Ever so tenderly, euphoria has given way to anxiety as a country fearful of itself and its own capacity for destruction begins to radiate a wall of protection around its newly discovered son and take him to its bosom.
How instructive that last weekend's outpouring of celebratory awe should have turned so quickly to the fear that this innocent from Toco, fresh from the world of pelting mango and throwing javelin, might be oblivious to the traps so carefully set to circumscribe and compromise.
We applaud but still tremble at the price that might have to be paid and hope that this youngster, his head cleared by the Toco breeze, will somehow manage to keep his feet on the ground, head in the clouds and his distance from our compulsion to own, control and consume.
Perhaps he has heard about the DC-9 legends of Hasely Crawford and Janelle Penny Commissiong, consigned to the dung heap of history to join the bulldozed ruins of Carlisle Chang's airport mural, "The Inherent Nobility of Man".
Maybe Brian Lara has whispered a thing or two about protecting one's name from prospective infamy.
And perhaps, after all, there might be something to be said about the convenience of a condo between two malls on those days when the drive to lush Toco is far too much of a luxury.
Ironic, isn't it, how a Government that emerged out of rural Trinidad could be so quick to validate Federation Park as an address worthy of the best that State money can offer; how ironic, too, that it should so easily fall prey to the old instinct of the centre to appropriate the value of the periphery.
On this Eid morning, perfumed by the sound of Qaseedas and fragrant sawine, decorated with almonds and raisins, and still missing the voices of brothers Moean and Sham, the mind turns again to the cultural tapestry of this place, woven with such complexity that it seems far easier to declare "all ah we is one" and done widdat!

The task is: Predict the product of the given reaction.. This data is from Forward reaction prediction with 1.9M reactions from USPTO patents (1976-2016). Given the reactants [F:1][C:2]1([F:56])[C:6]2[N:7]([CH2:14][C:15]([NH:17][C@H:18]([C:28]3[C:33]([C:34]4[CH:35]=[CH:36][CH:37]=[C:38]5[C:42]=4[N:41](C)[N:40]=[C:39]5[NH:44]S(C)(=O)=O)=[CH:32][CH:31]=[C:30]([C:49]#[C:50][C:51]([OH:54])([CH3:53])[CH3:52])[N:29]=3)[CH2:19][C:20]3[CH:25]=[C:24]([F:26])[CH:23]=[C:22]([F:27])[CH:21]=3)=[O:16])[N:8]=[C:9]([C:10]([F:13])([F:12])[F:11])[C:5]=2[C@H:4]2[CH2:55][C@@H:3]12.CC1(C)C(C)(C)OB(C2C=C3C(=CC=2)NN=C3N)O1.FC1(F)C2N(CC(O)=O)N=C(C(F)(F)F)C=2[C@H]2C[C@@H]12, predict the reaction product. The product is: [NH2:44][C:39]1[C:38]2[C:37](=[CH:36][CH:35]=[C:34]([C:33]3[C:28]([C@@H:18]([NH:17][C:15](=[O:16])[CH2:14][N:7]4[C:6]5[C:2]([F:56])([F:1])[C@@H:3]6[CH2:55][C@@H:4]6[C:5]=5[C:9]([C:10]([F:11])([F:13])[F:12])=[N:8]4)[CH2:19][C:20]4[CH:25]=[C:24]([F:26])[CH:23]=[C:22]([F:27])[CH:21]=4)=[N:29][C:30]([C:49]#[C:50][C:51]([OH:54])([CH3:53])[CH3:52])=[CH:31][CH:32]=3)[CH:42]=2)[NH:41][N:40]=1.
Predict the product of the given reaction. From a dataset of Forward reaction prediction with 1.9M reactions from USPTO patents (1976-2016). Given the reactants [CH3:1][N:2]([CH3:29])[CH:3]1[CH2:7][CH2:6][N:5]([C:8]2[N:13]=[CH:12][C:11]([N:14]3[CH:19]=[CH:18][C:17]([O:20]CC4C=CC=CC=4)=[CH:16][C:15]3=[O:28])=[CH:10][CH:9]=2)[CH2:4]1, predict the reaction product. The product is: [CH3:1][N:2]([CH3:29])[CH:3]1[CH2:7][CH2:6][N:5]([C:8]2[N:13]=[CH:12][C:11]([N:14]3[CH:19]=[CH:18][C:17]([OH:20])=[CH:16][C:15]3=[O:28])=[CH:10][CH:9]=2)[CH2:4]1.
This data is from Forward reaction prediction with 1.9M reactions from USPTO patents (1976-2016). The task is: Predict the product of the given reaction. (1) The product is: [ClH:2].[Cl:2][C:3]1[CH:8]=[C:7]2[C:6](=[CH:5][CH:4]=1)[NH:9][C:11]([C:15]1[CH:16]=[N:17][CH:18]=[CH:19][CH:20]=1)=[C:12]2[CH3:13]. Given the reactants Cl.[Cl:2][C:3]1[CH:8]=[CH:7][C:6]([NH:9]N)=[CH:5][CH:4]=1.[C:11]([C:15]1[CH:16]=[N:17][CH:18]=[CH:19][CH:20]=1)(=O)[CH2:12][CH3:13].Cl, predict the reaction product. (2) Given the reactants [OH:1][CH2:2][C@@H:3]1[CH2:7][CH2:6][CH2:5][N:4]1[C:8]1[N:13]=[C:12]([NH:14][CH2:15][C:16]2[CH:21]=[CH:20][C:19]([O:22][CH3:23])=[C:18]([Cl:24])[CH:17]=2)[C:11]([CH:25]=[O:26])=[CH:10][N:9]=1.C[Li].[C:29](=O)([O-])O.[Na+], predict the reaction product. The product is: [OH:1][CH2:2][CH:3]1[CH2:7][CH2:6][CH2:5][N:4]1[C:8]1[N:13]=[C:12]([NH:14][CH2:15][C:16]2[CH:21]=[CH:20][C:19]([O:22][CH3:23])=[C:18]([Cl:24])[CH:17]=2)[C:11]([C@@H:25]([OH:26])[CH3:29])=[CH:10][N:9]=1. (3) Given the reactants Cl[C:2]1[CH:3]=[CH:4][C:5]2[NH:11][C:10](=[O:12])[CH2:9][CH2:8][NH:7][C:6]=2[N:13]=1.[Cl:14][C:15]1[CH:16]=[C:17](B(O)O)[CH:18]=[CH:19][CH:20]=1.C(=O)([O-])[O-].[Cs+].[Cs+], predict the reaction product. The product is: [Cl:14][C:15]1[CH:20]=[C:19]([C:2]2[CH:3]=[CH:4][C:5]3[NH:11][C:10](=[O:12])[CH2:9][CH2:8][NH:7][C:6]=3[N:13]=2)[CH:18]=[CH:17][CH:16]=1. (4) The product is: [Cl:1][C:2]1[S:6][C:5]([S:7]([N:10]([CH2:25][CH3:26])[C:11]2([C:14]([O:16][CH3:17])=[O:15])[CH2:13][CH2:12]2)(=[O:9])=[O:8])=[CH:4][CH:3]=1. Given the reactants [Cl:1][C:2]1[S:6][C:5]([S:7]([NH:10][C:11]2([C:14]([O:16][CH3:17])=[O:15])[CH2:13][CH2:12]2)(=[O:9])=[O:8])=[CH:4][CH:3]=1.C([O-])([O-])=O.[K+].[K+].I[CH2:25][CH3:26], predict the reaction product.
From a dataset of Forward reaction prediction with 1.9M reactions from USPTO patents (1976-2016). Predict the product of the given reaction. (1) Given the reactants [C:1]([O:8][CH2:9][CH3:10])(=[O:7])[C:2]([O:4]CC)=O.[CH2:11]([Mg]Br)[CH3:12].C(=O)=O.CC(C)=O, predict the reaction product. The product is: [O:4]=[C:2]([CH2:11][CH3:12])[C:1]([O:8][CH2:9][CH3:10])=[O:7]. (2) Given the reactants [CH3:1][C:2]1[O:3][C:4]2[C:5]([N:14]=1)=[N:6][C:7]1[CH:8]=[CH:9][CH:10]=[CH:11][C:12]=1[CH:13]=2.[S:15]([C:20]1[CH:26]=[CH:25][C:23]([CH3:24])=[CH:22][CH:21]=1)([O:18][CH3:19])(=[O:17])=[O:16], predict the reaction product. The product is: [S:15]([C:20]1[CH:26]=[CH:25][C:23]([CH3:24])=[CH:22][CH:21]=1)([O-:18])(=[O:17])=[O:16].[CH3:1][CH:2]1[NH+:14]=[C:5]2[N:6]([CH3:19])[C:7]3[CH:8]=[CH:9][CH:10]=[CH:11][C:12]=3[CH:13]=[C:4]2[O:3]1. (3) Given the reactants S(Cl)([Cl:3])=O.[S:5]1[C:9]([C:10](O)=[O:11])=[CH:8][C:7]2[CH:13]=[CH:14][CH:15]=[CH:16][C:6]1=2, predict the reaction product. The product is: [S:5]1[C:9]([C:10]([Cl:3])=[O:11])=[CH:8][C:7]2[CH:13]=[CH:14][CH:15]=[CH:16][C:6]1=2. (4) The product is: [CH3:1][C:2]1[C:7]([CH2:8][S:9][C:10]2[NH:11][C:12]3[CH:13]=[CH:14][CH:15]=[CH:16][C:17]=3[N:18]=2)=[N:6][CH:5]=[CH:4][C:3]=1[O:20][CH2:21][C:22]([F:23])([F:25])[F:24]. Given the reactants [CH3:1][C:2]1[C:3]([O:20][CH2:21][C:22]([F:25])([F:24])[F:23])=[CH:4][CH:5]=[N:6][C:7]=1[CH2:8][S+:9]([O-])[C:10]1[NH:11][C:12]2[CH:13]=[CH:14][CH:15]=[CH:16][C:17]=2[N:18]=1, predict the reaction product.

But watching this Olympics, did you not notice the socio-cultural resemblance between Toco and Tobago, Walcott and Lalonde? Has it reminded you of that time when two Tobago brothers, Arthur and Lionel Robinson, could easily and simultaneously represent Tobago and Toco in Parliament? Ah, the intriguing complexity!
Naturally, Trinidad is anxious to seize the moment of Keshorn Walcott's triumph to put itself on the global stage. But what of Toco? Is this not the opportunity for Toco to find its voice and insist on a space on the stage of Trinidad and Tobago?
Even before Keshorn, Toco had secured a place in global history. As the subject of A Trinidad Village and source material for The Myth of the Negro Past by American anthropologists Melville and Frances Herskovits, Toco is part of the research foundation on which the entire US Afro-American studies programme has been built.
Like so much of the intellectual capital residing in the stories about ourselves, the field notes and diaries from the Herskovits' three-month study of Toco culture are in libraries outside Trinidad and Tobago, in this case, at the Schomburg Center in New York, USA.